Hits & Misses: A MISS to Doug LaMalfa’s office staff
Each week we’ll run through the sublime, the trivial and profound issues, decisions and goings on that strike us as Hits or Misses. you can join in, too, by emailing your Hits & Misses to email@example.com.
MISS (from reader George Carter): To U.S. Rep. Doug LaMalfa and his office staff. I phoned his Chico office asking that the representative join the effort to impeach the president. I spoke in particular of the president’s Jan. 6 speech egging on the mob and directing them to continue the march on the Capitol. I heard a smirk in her voice as the staff member wondered why I didn’t also suggest invoking the 25th Amendment. I was serious. She plainly wasn’t. Too bad that our representative in Congress belittled a voter’s voice. And too bad that I failed to challenge her disdain for a voter’s concern.
MISS (from reader Nancyan Tracy): To The Union Editorial Board member Dick Tracy when he recommended an inventory when this president leaves the White House because he was known to violate the Eighth Commandment: “Thou shall not steal.” He just had to make a snarky comment. I remember when the Secret Service had to go after the Clintons to retrieve items from the White House.
MISS (from reader Phil Reinheimer): To power going off without notice Tuesday night in Penn Valley area for several hours. Donald Trump’s golf cart apparently hit a power pole.
HIT (from Reinheimer): To the power going back on and to Trump heading for impeachment.
HIT (from reader Ray Bryars): To the open letter to Rise Gold from Martha Turner. She voiced the concern of many horrified members of the community regarding possible falsehoods that Ben Mossman CEO of Rise Gold is promoting to cover up his bankruptcy and failure to clean up the environmental mess he left in Canada as CEO of Banks Island Gold. I hope our elected officials are paying attention.
HIT (from Editorial Board member Shanti Emerson): To all of our wonderful readers who are also wonderful writers. Love reading your Other Voices, letters to the editor, etc. Keep it up!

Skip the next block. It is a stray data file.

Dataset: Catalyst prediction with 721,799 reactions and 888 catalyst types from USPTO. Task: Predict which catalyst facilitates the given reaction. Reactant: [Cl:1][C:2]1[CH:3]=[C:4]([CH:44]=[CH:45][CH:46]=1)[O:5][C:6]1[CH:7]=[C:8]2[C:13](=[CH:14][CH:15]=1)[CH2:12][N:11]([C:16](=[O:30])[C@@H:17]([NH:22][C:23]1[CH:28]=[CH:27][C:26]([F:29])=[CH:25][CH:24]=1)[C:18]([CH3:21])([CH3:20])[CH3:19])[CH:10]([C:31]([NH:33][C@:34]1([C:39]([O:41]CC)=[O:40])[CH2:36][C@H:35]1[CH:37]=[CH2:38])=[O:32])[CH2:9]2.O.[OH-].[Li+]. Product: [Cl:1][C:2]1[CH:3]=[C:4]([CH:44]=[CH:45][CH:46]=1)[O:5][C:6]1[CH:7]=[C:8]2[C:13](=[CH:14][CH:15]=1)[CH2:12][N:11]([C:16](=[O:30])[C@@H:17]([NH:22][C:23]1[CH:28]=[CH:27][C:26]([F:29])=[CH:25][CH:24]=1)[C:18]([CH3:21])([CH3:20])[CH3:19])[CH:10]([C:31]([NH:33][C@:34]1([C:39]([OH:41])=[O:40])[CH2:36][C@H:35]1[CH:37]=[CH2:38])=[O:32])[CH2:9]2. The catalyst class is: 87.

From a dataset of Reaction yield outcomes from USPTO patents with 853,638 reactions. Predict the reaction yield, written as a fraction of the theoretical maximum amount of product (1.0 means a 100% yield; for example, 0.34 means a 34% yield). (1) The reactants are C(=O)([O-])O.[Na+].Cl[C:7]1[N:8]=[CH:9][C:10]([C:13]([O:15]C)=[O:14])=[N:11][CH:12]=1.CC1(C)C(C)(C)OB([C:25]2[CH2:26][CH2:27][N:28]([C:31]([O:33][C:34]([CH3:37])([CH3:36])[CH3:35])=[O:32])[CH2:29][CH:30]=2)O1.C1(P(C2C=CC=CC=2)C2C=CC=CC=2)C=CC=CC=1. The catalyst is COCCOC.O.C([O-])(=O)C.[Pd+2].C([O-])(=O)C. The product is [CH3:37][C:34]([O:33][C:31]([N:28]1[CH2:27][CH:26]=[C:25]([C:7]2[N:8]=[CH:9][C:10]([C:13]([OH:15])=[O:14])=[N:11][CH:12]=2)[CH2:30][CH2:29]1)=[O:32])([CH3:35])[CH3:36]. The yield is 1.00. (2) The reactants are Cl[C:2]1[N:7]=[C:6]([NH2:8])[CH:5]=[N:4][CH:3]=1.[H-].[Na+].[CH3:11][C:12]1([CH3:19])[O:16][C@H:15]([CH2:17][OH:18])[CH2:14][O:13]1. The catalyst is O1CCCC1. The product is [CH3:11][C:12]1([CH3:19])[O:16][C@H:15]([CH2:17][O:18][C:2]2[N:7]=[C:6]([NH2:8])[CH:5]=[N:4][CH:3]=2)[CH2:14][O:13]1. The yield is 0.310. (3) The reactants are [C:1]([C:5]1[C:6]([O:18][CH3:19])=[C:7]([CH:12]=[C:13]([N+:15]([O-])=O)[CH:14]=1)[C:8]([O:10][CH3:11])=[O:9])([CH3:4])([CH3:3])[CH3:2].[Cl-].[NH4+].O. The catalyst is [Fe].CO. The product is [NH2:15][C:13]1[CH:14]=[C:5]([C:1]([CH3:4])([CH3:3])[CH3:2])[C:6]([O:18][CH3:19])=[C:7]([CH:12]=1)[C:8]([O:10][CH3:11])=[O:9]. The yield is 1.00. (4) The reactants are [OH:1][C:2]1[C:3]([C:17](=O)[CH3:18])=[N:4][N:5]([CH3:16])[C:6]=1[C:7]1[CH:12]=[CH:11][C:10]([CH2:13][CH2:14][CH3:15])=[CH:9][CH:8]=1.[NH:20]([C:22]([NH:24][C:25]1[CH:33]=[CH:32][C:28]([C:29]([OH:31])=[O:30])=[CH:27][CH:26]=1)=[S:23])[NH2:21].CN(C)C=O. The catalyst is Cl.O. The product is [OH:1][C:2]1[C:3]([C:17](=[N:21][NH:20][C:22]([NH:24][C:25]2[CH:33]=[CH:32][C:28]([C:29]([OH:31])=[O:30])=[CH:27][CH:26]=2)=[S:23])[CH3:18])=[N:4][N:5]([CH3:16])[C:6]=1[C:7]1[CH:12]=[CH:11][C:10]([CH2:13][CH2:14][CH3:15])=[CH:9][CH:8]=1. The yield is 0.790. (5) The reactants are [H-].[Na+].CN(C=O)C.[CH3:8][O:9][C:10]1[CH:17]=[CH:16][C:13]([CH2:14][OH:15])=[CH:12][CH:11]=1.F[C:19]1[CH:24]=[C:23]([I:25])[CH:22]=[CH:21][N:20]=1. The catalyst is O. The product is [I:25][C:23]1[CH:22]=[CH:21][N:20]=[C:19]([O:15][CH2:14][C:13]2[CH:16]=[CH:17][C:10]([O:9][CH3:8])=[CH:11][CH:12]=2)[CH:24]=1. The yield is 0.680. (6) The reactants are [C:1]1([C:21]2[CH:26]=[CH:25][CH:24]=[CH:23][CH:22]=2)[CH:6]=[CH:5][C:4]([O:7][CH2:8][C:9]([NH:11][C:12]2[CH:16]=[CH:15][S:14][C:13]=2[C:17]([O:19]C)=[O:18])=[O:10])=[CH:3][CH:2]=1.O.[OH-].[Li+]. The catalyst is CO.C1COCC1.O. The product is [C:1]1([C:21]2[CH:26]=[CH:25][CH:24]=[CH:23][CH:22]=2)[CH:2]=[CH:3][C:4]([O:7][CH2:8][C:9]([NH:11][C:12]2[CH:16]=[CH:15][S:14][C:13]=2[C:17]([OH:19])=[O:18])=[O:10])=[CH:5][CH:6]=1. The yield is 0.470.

HIT (from Emerson): To all the Zoom meetings that have had more attendees than the pre-pandemic ones had.
HIT (from Emerson): To Dr. Scott Kellerman as our new county public health officer. We couldn’t have gotten a more perfect person to fill this role. We need him now more than ever before.
HIT (from Editorial Board member Paul Matson): To the recently increased popularity of walking. Like many others, I am trying with varying routes to take walks in and around my neighborhood. In the process I’m meeting a lot of new people (and their dogs). Many walkers are now wearing masks at all times. Most others have them at the ready, perhaps on their chin. And almost everyone crosses the street when encountering an oncoming fellow walker to create a greater, safer distance. I appreciate that we can enjoy the benefits of these healthy no-cost outings with our fellow walkers looking out for each other’s well-being. I’m dubbing it the Pandemic Pedestrian Protocol.
HIT (from Editorial Board member Jo Ann Rebane): To local merchant Young’s Carpet One which stands by the merchandise it sells. When a manufacturing flaw showed up in my new carpet, Without fuss or muss, Young’s replaced the carpet and made everything right.
MISS (from Editorial Board member Dick Tracy: How can Republican legislators who were fleeing (some with their families) for their lives from a mob gathered and incited by Trump say, “Aw, he didn‘t mean no harm? And how can evangelicals ignore that one of their members (Vice President Pence) was hiding from a lynch mob?
HIT (from Emerson): To the United States of America for withstanding an unprecedented attack on its Constitution and Democratic institutions. Thanks to all the honest secretaries of state, judges, governors, and vote counters. We needed you like never before.
HIT (from Rebane): To the hundreds of people who wrote to The Union last year with their ideas, opinions, gripes, and observations. May The Union continue to welcome contributions from all quarters. Surely its publisher and editors will resist the temptation to silence, censure, ban, block, target, or cower and cave to the woke left. The failure to print a proportionate number of conservative pieces would erode diversity of thought and public discourse.
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